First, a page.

injecting many packets: SendPacketToAdapter() doesn’t block

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  • #5087
    Koalabaerchen2000
    Participant

    If I want to inject self-crafted raw Ethernet frames into the network, I use the WinPkFilter function SendPacketToAdapter() which issues a IOCTL_NDISRD_ADAPTER_QUEUE_SIZE call to the ndisrd driver. This works fine if I send just a few packets. But if I have to send a larger amount of packets, e.g. 1000 packets at once, the greatest part of the packets is never sent to the network though the return code of SendPacketToAdapter() indicates each time a successful operation.

    It is clear what happens here: The SendPacketToAdapter() function just passes the packet to the ndisrd driver and returns immediately. It does not block until the packet is actually sent by the adapter. The ndisrd driver seems to have a queue for outgoing packets which quickly overflows when dispatching a large amount of packets with SendPacketToAdapter().

    Why does the SendPacketToAdapter() call not block when the outgoing packet queue of the ndisrd driver becomes full? How can I make it block if I want to send a large pile of self-crafted packets at once and must be sure that they were actually sent by the network adapter?

    It is interesting to note that there are no packet losses when running the PassThrough demo where the packets to be sent with SendPacketToAdapter() come from an application. Even if some application sends TCP data at a high rate, there aren’t any retransmissions, i.e. each packet passed to the adapter is actually sent and no packet got lost.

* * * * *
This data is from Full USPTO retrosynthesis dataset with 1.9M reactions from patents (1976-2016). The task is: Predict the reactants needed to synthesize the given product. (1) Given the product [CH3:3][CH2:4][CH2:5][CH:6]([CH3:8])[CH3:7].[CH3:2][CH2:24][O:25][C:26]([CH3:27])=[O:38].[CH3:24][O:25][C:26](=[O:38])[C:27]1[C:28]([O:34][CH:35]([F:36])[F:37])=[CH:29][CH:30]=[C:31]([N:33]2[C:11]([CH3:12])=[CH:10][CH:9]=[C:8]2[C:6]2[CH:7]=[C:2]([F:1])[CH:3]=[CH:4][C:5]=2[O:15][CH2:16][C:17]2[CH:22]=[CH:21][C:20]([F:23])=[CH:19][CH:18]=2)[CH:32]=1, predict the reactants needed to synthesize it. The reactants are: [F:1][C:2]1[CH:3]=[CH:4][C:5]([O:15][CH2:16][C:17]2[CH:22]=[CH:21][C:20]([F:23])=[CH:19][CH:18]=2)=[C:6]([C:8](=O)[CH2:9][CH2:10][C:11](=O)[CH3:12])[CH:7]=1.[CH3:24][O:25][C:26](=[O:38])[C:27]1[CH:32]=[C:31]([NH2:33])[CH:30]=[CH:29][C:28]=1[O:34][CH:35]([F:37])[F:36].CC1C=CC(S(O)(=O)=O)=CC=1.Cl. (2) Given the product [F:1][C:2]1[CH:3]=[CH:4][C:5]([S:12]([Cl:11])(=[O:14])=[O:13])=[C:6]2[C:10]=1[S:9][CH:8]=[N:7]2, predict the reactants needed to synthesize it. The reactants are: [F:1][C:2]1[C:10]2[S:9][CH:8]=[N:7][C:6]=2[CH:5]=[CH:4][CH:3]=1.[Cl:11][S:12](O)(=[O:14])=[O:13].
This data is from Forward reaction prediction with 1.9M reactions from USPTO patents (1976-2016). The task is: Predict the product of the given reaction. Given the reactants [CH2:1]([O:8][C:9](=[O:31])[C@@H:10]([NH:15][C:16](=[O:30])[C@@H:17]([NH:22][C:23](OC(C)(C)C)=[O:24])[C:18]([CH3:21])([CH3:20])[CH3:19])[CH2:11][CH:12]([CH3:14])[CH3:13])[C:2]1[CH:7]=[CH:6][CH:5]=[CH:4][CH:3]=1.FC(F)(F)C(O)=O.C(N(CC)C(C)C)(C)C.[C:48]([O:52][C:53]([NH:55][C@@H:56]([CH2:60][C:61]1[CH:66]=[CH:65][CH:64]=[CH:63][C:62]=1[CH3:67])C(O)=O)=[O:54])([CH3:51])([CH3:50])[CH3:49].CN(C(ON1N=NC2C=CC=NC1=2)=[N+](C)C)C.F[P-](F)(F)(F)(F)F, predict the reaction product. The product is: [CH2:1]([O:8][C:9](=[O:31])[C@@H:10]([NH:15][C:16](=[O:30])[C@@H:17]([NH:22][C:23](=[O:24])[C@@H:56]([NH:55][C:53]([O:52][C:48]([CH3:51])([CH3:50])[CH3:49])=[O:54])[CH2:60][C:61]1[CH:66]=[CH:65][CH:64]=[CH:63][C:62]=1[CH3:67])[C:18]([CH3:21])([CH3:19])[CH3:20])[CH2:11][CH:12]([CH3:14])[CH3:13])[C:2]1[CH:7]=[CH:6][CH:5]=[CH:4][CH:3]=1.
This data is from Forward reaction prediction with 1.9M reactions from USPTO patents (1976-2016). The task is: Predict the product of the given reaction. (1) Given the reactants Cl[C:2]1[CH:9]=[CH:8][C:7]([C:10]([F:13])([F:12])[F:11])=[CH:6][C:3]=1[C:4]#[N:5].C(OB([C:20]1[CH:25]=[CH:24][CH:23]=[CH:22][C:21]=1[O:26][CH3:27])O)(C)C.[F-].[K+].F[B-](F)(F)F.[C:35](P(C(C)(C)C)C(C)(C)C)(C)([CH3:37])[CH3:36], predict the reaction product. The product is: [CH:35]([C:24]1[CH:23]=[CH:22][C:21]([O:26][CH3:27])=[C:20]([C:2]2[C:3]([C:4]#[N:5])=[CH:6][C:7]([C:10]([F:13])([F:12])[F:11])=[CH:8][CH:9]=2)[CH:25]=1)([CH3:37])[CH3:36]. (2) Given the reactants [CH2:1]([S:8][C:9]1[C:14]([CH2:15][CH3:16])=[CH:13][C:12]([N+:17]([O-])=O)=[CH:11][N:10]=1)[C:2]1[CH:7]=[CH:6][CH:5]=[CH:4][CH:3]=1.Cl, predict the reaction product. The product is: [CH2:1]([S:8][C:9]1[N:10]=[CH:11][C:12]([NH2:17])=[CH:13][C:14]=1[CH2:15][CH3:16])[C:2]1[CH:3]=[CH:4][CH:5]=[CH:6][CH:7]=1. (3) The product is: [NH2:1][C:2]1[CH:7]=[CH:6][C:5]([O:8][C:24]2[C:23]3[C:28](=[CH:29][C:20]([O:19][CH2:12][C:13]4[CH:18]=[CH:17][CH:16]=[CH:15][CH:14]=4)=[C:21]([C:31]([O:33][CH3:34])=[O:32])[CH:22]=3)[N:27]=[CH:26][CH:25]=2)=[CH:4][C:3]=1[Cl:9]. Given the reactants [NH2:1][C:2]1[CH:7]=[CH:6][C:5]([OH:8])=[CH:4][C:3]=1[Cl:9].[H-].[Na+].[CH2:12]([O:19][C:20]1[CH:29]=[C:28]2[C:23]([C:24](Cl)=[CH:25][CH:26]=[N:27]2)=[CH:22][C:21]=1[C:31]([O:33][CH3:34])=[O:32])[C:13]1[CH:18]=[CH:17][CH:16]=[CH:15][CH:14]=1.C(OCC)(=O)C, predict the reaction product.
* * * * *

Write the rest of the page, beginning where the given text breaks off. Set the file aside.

Many thanks for your help in advance!
    —-
    Max

    edited:
    I also noticed that the packets get dropped only if they are large enough. When dispatching 1000 packets with a length of 1000 bytes, only 150 – 200 packets get actually sent. But when dispatching 1000 packets with a length of 250 bytes, all 1000 packets are actually sent by the network adapter.

    #6216
    Vadim Smirnov
    Moderator

    Well, WinpkFilter was designed mainly for packet filtering solutions but not for spoofing. Interface functions for sending packets are designed as non-blocking for better performance and sending packets through the WinpkFilter at the rate above the network bandwidth causes packet loss (this caused by network limits, not the WinpkFilter internal queue size). Basically you can change your application to send packets on some fixed realistic rate to avoid packet loss. This can be implemented with a waitable periodic timer, which callback routine would calculate time passed since last fireup and how many data should be passed during this time at the given rate. Then send calculated amount of data on the network and requeue the timer. Such approach will allow you to send packets on the network at a given rate which should be chosen below the real network bandwidth.

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